Stand out from the crowd – a unique approach

Stand out from the crowd – a unique approach

In a recent survey it was found that 9 out of 10 financial advisers use a Discretionary Fund Manager (DFM) as the core element of their Central Investment Proposition.

 

Further research suggests that many are misguided, believing that using a DFM lessens their firm’s risk. However, determining the clients risk and ensuring that the DFM meets the ongoing risk is a fundamental part to using this type of proposition. The review also found that many advisers do not regularly communicate with their chosen DFMs with the majority asking for information once a year, coinciding with a client’s annual review. In this time many elements of the investment could have changed including, asset allocation, risk, return profiles and underlying holdings. As with any chosen portfolio, reports should be produced regularly, ideally quarterly.

 

The DFM survey showed 87% of IFAs do not lower their charges, although they outsource. We would highlight this as a risk which the Regulator will be reviewing shortly.

 

Recently, charging structures have been spotlighted as a major influence in an advisers chosen proposition. Many in the industry have provided their thoughts on the issue, with costs headlining many articles. These will continue to be in the headlines as returns become harder to generate and cost reduction throughout the industry will provide extra returns for all.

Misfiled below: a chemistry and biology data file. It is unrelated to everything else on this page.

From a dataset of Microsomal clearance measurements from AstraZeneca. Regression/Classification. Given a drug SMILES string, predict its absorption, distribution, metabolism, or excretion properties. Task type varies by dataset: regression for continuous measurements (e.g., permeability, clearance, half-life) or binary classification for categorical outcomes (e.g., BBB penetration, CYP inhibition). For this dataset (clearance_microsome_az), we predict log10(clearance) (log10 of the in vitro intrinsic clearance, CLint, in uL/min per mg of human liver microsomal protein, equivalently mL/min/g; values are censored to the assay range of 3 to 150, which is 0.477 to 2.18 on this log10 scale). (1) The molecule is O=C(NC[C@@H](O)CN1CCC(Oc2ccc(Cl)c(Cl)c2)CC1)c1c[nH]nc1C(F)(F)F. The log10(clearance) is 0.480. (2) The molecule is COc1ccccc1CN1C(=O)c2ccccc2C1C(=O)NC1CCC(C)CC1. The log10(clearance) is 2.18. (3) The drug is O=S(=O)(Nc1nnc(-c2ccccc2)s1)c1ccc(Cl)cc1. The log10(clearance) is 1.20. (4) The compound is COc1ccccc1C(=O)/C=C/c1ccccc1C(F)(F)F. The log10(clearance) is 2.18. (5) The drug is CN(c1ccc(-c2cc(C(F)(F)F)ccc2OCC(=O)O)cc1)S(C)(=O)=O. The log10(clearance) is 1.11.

Outsourcing investment work can be beneficial for a firm. Specialist Consultancy allows for investment clarity, informed decisions, and discipline. However, blanket use of a proposition is falling short of regulatory rules and is in risk of ‘shoe-horning’ clients into a proposition which is of benefit to the IFA and potentially not the client.

 

Should a client be charged less by their adviser?

In practice, many clients are being charged by the DFM and their adviser. The same can be seen with the use of multi-manager funds. As the charges for investment advice are within the fund, should an IFA charge a fee for the ‘ongoing servicing’ of these types of proposition? We would argue not at the same level as an ‘in-house’ model. A model allows an IFA to charge across a spectrum, due to increase in workload.

 

 

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